By: Gov Auctions | 7 July 2014

Anyone Can Buy Repossessed Cars

It is easier than ever for anyone to purchase a repossessed car. There are numerous benefits to doing this rather than walking down to your local used car dealership. Not only is it easier but it almost always presents a better deal and lower prices. While anyone can purchase a repossessed car there are a few simple strategies that will help you lock in the lowest possible price on reliable used car.

Why Are Repossessed Cars a Popular Choice?

If you have never considered purchasing a repossessed car from a lending institution or at auction and you may be wondering why repossessed cars are a popular choice. There are actually several reasons for this. The most common reason people look at repossessed cars as their best option is because most repossessions will take place within two years of the buyer making the purchase. This is particularly beneficial if you are looking for a low mileage or late-model vehicle. Another reason repossessed cars are a popular choice is because lenders are at a disadvantage. Banks don’t want to keep physical assets on hand because they offer very little value. As a result, they are willing to sell cars for less than what the remaining loan balance is in order to regain liquidity.

The 2 Most Common Places to Find Repossessed Cars

When searching for repossessed cars there are two common places you can find them. They are directly from lending institutions and at repossessed vehicle auctions. While the source of the vehicles, banks and other lending institutions, remains the same the method you used to purchase them can greatly affect the final price you pay.

Buying From Banks

The first option is purchasing them directly from the lending institution that repossessed them. Some banks will actually keep repossessed cars in or near the bank parking lot. Others will house them with the towing company that actually repossessed them. Regardless, most people find this an appealing option because they can negotiate directly with the lending institution. Unfortunately, this will rarely offer the lowest price because the bank knows if you do not buy it from them, the car can still be sent auction later on. As a result, the lending institution has less incentive to negotiate and settle on a price lower than the remaining balance of the outstanding loan.

Buying At Auction

The second option is buying repossessed cars once they are put up for auction. In most cases, lending institution will keep a repossessed car on hand for anywhere from 7 to 60 days. If they do not find a buyer within this window of time they will send the car to auction. Sometimes the auction will be dedicated solely to repossessed cars but sometimes a lane institution will place repossessed cars and a general public auto auction.

5 Steps to Buying a Repossessed Car at the Lowest Possible Price

  1. Always Choose the Auction Route
    Buying a repossessed car at auction is always the best choice because it gives you greater negotiating power with the lending institution. Lending institutions use auto auctions as a last resort. This means they are more interested in regaining liquidity than recouping the entire remaining balance on the loan. In terms of saving money and getting the best possible selection a repossessed car auction will always be better than trying to negotiate directly with banks.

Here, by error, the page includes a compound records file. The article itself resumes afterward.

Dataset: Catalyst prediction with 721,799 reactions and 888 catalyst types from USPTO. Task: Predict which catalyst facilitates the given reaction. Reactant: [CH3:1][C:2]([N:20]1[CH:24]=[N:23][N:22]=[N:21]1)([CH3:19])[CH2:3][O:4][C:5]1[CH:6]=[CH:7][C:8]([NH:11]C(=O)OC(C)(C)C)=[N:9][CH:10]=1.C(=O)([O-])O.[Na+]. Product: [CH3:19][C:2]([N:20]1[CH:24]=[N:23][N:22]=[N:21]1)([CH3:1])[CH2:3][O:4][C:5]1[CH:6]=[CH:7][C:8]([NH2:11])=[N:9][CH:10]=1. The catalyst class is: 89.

2. Always Have Financing Ready
    Once you decide to attend an auto auction in search of a repossessed car it is imperative you have financing set up before attending the auction. While some banks and lending institutions are willing to refinance a loan for a repossessed car, your reliance on them to gain financing gives them back their negotiating power. Plus, once you are the highest bidder on the vehicle you are legally obligated to pay for it.

  3. Don’t Be Intimidated By Reserve Prices
    Most repossessed cars will have a set reserve price before the auction begins a reserve price or reserve bid is the lowest amount the lending institution is willing to accept. For example, if the reserve price is $5000 and you are the winning bidder with a bit of $3000 the bank is under no obligation to sell you the vehicle. If they believe they can get more than $3000 for the vehicle they may opt to put it back up for auction. Fortunately, you are under no obligation to pay the reserve price of it is higher than your final bed. At the same time you will have the option to purchase the vehicle for the reserve price if you feel that it is low enough that you will still get a good deal.
  4. Try to Wait Until the Second pass
    If at all possible try to wait until the second pass. At many auctions once a vehicle goes unsold during its first time on the auction block the owner of the vehicle, in this case the lending institution, has an opportunity to put it back on the auction block later in the day. When a car is put back on the block later in the day the reserve bid is lower or eliminate it altogether.
  5. Negotiate With the Lender If You Don’t Meet the Reserve Bid on the Second pass
    Finally, if you are the winning bidder on a vehicle that is gone through the second pass then feel free to negotiate with the lender, even if you don’t meet the reserve bid. The last thing a bank wants to do is take a car home from auction if they have the ability to sell it. By negotiating with the lender on or after the second pass you have all of the negotiating power because banks have everything to lose and you have everything to gain.